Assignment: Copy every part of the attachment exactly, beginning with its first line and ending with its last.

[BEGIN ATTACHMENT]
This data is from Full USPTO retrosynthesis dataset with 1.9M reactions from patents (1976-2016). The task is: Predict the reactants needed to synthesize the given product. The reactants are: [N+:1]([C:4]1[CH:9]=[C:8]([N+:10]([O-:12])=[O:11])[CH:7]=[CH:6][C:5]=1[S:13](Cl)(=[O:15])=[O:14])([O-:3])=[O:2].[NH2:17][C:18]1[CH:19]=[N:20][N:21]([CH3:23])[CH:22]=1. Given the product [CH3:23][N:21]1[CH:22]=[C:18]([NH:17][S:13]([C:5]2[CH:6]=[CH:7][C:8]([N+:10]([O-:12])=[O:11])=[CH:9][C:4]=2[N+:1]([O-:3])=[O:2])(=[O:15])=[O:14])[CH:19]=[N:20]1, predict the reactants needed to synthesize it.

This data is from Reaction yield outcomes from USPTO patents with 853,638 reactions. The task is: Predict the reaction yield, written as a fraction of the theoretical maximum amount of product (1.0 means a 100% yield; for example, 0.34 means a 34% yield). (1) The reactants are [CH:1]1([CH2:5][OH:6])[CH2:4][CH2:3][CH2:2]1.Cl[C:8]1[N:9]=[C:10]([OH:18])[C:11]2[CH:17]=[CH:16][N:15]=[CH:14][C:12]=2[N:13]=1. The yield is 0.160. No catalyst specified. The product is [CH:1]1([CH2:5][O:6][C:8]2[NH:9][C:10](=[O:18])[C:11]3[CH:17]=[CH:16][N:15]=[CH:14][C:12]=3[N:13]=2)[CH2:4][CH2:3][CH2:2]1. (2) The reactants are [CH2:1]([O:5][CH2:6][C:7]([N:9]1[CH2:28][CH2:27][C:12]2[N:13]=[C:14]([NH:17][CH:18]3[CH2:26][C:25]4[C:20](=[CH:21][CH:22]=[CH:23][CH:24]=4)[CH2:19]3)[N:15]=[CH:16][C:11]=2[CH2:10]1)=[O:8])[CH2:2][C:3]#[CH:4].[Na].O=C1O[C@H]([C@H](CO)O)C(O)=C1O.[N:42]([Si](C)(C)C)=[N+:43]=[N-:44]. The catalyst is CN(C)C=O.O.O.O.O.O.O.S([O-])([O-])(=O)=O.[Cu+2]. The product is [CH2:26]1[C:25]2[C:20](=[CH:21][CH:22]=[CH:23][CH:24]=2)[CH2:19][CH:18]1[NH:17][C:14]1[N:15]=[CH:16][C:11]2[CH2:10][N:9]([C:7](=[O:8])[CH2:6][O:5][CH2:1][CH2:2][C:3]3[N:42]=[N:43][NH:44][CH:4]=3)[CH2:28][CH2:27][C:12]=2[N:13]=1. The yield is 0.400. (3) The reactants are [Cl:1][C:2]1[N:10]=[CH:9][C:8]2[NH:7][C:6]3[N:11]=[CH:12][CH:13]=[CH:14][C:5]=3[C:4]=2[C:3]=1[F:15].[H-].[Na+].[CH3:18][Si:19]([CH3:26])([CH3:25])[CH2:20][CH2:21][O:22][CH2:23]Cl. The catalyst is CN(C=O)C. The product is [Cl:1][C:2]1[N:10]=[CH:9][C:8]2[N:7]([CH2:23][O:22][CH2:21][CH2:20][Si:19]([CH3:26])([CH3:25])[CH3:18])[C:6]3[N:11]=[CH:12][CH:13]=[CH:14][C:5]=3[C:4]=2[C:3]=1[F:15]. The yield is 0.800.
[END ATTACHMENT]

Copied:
This data is from Full USPTO retrosynthesis dataset with 1.9M reactions from patents (1976-2016). The task is: Predict the reactants needed to synthesize the given product. The reactants are: [N+:1]([C:4]1[CH:9]=[C:8]([N+:10]([O-:12])=[O:11])[CH:7]=[CH:6][C:5]=1[S:13](Cl)(=[O:15])=[O:14])([O-:3])=[O:2].[NH2:17][C:18]1[CH:19]=[N:20][N:21]([CH3:23])[CH:22]=1. Given the product [CH3:23][N:21]1[CH:22]=[C:18]([NH:17][S:13]([C:5]2[CH:6]=[CH:7][C:8]([N+:10]([O-:12])=[O:11])=[CH:9][C:4]=2[N+:1]([O-:3])=[O:2])(=[O:15])=[O:14])[CH:19]=[N:20]1, predict the reactants needed to synthesize it.

This data is from Reaction yield outcomes from USPTO patents with 853,638 reactions. The task is: Predict the reaction yield, written as a fraction of the theoretical maximum amount of product (1.0 means a 100% yield; for example, 0.34 means a 34% yield). (1) The reactants are [CH:1]1([CH2:5][OH:6])[CH2:4][CH2:3][CH2:2]1.Cl[C:8]1[N:9]=[C:10]([OH:18])[C:11]2[CH:17]=[CH:16][N:15]=[CH:14][C:12]=2[N:13]=1. The yield is 0.160. No catalyst specified. The product is [CH:1]1([CH2:5][O:6][C:8]2[NH:9][C:10](=[O:18])[C:11]3[CH:17]=[CH:16][N:15]=[CH:14][C:12]=3[N:13]=2)[CH2:4][CH2:3][CH2:2]1. (2) The reactants are [CH2:1]([O:5][CH2:6][C:7]([N:9]1[CH2:28][CH2:27][C:12]2[N:13]=[C:14]([NH:17][CH:18]3[CH2:26][C:25]4[C:20](=[CH:21][CH:22]=[CH:23][CH:24]=4)[CH2:19]3)[N:15]=[CH:16][C:11]=2[CH2:10]1)=[O:8])[CH2:2][C:3]#[CH:4].[Na].O=C1O[C@H]([C@H](CO)O)C(O)=C1O.[N:42]([Si](C)(C)C)=[N+:43]=[N-:44]. The catalyst is CN(C)C=O.O.O.O.O.O.O.S([O-])([O-])(=O)=O.[Cu+2]. The product is [CH2:26]1[C:25]2[C:20](=[CH:21][CH:22]=[CH:23][CH:24]=2)[CH2:19][CH:18]1[NH:17][C:14]1[N:15]=[CH:16][C:11]2[CH2:10][N:9]([C:7](=[O:8])[CH2:6][O:5][CH2:1][CH2:2][C:3]3[N:42]=[N:43][NH:44][CH:4]=3)[CH2:28][CH2:27][C:12]=2[N:13]=1. The yield is 0.400. (3) The reactants are [Cl:1][C:2]1[N:10]=[CH:9][C:8]2[NH:7][C:6]3[N:11]=[CH:12][CH:13]=[CH:14][C:5]=3[C:4]=2[C:3]=1[F:15].[H-].[Na+].[CH3:18][Si:19]([CH3:26])([CH3:25])[CH2:20][CH2:21][O:22][CH2:23]Cl. The catalyst is CN(C=O)C. The product is [Cl:1][C:2]1[N:10]=[CH:9][C:8]2[N:7]([CH2:23][O:22][CH2:21][CH2:20][Si:19]([CH3:26])([CH3:25])[CH3:18])[C:6]3[N:11]=[CH:12][CH:13]=[CH:14][C:5]=3[C:4]=2[C:3]=1[F:15]. The yield is 0.800.